Is histamine intolerance causing your symptoms?

What you eat and your health are a fantastically complicated puzzle. For so many reasons linked to modern living, some foods can disagree with you. You may already experience this directly. People with digestive problems can often point to specific foods causing upsets and, if you think you have a food intolerance, you might already suspect wheat, dairy, yeast, eggs or any number of foods to be the culprit lurking behind your symptoms.

There’s one often-overlooked component found in some foods that you might not know about yet that I want to talk about today. Could it be this that’s causing you problems?

Histamine…too much of it for your body

If you have an allergy, you might already know about histamine since you probably take antihistamines to try to neutralise the effect is has on the body.

Histamine is a signalling molecule that has a lot of roles in the body like making stomach acid and keeping you alert. It is also involved in the immune response and protects you from foreign invaders.

When your immune system spots a potential invader, one type of immune cell (your B cells) to make IgE antibodies and these are a bit like warning signals to other immune cells to tell them to be on alert. When they meet the ‘invader’, other immune cells (this time your mast cells and basophils) throw out histamine and other inflammatory chemicals to neutralise the attack.

This works really well for some types of invader – like parasites, as an example – but not so much when the system overreacts to harmless substances like peanuts, pollen, animal hair. Welcome to the common allergy. It’s a histamine thing. And, if you have an allergy you might be well used to antihistamines that can block or dampen the effect of this kind of allergic response.

If you’re reading this thinking, this doesn’t concern me as I don’t have an allergy, here’s why you should be interested.

Histamine can be a problem for many other people – especially women since there is a big link between oestrogen and the cells that release histamine. Histamine symptoms tend to track with your menstrual cycle, peaking when oestrogen is at it highest and then again before your period. If you experience any of these symptoms, histamine could be the culprit:

  • Headaches
  • Brain fog
  • Bloating and digestive discomfort like pain or diarrhoea
  • Insomnia
  • Runny nose or congestion
  • Itchy eyes
  • Hives
  • Flushing
  • Dizziness

This is because oestrogen stimulates the mast cells to make histamine while at the same time downregulating an enzyme called that breaks down histamine, diamine oxidase (DAO). As a triple whammy, histamine triggers the ovaries to make more oestrogen. This can result in oestrogen dominance, where oestrogen is present in the wrong ratio to other hormones.

Histamine problems can also be a feature of perimenopause due to erratic release of oestrogen. Although oestrogen levels are dropping rapidly, progesterone falls faster, leaving oestrogen unopposed.

Why do some people suffer and others don’t?

  1. Genetics. Some people do not make enough of the histamine-clearing enzymes.
  2. SIBO – this impairs DAO activity.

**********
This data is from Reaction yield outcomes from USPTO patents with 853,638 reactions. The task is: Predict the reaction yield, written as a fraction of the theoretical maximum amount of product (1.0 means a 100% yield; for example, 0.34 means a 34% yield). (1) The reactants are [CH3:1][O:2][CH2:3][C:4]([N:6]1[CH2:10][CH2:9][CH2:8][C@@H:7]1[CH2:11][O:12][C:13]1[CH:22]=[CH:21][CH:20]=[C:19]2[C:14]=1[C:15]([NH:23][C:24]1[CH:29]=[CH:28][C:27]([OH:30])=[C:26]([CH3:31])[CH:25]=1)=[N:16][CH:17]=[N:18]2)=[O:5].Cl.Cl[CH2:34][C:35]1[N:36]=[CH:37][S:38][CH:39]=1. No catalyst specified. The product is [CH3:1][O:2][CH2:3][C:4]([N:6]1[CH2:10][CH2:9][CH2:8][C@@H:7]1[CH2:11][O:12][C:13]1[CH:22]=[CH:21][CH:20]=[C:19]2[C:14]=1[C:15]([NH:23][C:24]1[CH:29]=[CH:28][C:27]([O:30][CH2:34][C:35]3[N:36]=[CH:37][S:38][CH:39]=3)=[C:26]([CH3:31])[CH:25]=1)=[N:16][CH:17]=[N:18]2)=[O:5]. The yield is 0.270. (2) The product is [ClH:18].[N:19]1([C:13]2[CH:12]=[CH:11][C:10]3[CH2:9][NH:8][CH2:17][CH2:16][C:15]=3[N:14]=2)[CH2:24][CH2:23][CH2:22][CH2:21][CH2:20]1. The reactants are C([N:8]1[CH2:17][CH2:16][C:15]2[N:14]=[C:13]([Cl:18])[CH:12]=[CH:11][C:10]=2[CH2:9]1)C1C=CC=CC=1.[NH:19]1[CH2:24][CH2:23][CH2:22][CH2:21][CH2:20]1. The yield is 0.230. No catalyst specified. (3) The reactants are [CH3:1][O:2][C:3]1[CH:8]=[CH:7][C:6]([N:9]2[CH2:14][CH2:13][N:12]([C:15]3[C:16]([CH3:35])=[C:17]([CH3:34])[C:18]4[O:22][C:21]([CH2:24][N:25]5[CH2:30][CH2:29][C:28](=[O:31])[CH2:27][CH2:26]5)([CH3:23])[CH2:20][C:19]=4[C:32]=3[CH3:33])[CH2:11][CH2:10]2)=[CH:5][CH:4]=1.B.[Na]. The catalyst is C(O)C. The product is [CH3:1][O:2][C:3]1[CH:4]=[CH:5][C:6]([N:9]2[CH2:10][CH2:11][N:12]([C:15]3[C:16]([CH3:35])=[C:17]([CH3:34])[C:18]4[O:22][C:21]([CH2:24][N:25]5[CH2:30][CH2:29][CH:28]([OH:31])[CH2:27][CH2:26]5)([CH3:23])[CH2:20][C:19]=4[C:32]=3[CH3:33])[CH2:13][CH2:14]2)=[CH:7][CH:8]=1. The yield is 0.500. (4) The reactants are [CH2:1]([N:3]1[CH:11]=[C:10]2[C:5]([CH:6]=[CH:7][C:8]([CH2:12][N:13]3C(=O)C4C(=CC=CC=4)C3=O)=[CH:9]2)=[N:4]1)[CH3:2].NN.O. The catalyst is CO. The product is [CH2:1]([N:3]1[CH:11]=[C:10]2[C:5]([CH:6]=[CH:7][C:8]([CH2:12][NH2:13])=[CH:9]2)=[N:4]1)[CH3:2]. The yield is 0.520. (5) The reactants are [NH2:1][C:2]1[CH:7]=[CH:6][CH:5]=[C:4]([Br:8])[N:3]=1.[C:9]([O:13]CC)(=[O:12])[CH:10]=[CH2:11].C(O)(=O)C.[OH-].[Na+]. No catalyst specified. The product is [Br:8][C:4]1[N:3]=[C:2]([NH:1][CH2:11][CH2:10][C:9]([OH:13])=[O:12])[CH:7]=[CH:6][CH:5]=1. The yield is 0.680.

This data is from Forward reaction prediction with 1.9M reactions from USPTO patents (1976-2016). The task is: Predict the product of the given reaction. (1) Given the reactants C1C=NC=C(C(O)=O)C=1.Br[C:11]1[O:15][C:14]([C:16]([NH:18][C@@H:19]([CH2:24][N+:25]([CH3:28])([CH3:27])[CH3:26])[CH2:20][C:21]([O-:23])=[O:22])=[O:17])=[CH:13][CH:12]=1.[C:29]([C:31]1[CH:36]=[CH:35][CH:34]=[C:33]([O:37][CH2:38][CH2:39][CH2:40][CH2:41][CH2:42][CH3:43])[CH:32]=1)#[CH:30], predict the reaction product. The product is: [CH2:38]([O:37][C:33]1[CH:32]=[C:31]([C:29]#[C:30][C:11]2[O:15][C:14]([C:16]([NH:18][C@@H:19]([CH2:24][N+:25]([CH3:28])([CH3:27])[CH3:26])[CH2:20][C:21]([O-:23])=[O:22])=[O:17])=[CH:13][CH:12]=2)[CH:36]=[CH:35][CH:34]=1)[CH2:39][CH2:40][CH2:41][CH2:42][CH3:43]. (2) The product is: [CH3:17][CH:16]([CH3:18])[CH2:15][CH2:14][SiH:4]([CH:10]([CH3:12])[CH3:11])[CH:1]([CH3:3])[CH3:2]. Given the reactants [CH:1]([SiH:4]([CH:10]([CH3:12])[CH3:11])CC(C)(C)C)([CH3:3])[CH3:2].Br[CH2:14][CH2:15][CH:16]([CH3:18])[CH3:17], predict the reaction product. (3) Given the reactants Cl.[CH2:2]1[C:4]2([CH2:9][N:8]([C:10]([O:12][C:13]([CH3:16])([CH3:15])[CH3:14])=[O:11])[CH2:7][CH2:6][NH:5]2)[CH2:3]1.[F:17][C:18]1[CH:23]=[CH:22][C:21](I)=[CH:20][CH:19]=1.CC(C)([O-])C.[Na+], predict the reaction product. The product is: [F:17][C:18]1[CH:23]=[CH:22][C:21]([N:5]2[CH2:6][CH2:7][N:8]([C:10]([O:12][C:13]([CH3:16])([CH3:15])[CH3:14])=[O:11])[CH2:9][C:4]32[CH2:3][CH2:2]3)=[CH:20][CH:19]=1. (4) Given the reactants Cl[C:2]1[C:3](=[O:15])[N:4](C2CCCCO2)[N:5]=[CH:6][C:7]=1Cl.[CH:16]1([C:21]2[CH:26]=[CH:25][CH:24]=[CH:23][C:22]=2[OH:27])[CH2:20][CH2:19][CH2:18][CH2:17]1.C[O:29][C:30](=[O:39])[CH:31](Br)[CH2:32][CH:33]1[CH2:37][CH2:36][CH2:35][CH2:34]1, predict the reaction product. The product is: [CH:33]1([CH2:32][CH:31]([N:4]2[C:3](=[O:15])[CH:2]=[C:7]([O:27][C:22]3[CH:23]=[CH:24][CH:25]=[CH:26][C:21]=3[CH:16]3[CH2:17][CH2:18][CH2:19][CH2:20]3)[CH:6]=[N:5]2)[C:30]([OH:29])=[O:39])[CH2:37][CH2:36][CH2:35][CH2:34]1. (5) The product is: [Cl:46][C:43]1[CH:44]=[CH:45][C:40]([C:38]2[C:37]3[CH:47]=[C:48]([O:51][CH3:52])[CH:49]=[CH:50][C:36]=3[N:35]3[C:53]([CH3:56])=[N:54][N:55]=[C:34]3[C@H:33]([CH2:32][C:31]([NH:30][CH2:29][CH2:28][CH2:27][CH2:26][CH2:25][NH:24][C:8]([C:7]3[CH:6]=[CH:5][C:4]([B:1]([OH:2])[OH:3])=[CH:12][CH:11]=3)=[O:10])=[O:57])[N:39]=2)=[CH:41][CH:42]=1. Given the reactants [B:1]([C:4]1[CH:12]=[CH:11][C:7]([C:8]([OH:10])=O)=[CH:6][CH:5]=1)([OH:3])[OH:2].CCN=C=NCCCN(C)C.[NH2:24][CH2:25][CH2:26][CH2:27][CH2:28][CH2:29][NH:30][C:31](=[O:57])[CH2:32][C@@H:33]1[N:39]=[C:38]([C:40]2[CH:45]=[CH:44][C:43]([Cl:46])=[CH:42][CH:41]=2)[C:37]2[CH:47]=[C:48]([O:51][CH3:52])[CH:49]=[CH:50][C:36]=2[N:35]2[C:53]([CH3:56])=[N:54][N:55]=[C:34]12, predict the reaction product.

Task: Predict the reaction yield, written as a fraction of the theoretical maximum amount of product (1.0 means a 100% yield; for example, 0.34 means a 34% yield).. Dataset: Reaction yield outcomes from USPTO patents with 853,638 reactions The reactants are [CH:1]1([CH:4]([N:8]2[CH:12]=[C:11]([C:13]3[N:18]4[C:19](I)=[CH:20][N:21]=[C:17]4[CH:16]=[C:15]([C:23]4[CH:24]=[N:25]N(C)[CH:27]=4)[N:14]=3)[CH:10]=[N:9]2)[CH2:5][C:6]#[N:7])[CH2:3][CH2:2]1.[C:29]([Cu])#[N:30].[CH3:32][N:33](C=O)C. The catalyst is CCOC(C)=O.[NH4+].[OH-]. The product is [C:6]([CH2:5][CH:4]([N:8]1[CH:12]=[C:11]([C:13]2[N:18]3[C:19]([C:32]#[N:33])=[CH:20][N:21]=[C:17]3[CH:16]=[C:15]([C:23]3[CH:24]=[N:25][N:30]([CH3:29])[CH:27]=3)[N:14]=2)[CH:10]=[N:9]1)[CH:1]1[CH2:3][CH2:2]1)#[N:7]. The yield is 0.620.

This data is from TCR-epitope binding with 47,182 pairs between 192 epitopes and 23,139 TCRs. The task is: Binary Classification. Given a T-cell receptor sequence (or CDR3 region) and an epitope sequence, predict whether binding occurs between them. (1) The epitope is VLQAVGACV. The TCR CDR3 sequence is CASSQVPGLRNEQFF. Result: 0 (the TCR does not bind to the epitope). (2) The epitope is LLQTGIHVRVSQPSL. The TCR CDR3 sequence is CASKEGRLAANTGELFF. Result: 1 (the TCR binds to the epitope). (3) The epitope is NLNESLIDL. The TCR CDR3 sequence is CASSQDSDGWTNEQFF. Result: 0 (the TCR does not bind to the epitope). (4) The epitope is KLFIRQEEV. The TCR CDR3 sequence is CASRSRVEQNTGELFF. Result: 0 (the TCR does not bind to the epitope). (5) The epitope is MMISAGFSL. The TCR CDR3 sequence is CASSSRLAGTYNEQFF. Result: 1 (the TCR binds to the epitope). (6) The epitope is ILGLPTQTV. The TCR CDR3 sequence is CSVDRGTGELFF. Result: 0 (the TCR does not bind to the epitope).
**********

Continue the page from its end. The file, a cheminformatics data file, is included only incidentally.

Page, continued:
3. Any conditions of oestrogen excess like fibroids and endometriosis or progesterone deficiency
  4. The birth control pill – this can cause both oestrogen excess and progesterone deficiency
  5. Vitamin B6 deficiency – this vitamin is needed to make DAO
  6. Certain medications – antibiotics, antidepressants, medication given for high blood pressure and heart rhythm problems, among many other common drugs like ibuprofen, asprin and diclofenac.

Dealing with histamine problems

One of the things you can do to manage histamine problems is reducing foods that either contain histamine or are ‘histamine liberators’.

Which foods contain histamine?

  • Red wine and champagne
  • Aged cheeses
  • Pickled and fermented foods, including ketchup, soy sauce and vinegar
  • Processed deli meats like ham, salami, bacon
  • Smoked or canned fish
  • Shellfish
  • Aubergine
  • Avocado
  • Spinach
  • Dried fruit
  • Bananas
  • Bone broth and fish stock
  • Left overs!

These foods, while they don’t contain histamine, trigger the release of histamine

  • Citrus fruit
  • Chocolate and cocoa
  • Tomatoes
  • Egg whites
  • Fish
  • Peanuts

And alcohol and black or green tea interfere with the enzymes needed to break down histamine.

Improving your gut health is always worth doing since do much of your health relies on a healthy gut. If you’ve been ignoring symptoms, especially if you think you have irritable bowel syndrome (IBS), we should talk. Getting your digestive system back into balance pays dividends for all aspects of your health.

Inflammatory foods like gluten, dairy, sugar and processed foods make the situation worse, encouraging the body to release inflammatory cytokines and histamine.

At the same time, increase anti-inflammatory foods. An easy way to do this is to add herbs and spices into your cooking. Particularly helpful ingredients include ginger, thyme, oregano, basil, chamomile and turmeric.

Support oestrogen detoxification by eating plenty of cruciferous veggies like broccoli, cauliflower, cabbage, Brussels sprouts.

If you experience any of the symptoms I’ve talked about here, please do get it touch. It’s very easy to read things like this or take advice from Dr Google and end up following a very restrictive diet when this is not always necessary. Working one-to-one with a nutrition professional means that you can take advantage of their years of study to find a programme that helps support your health without overly restricting what you eat.

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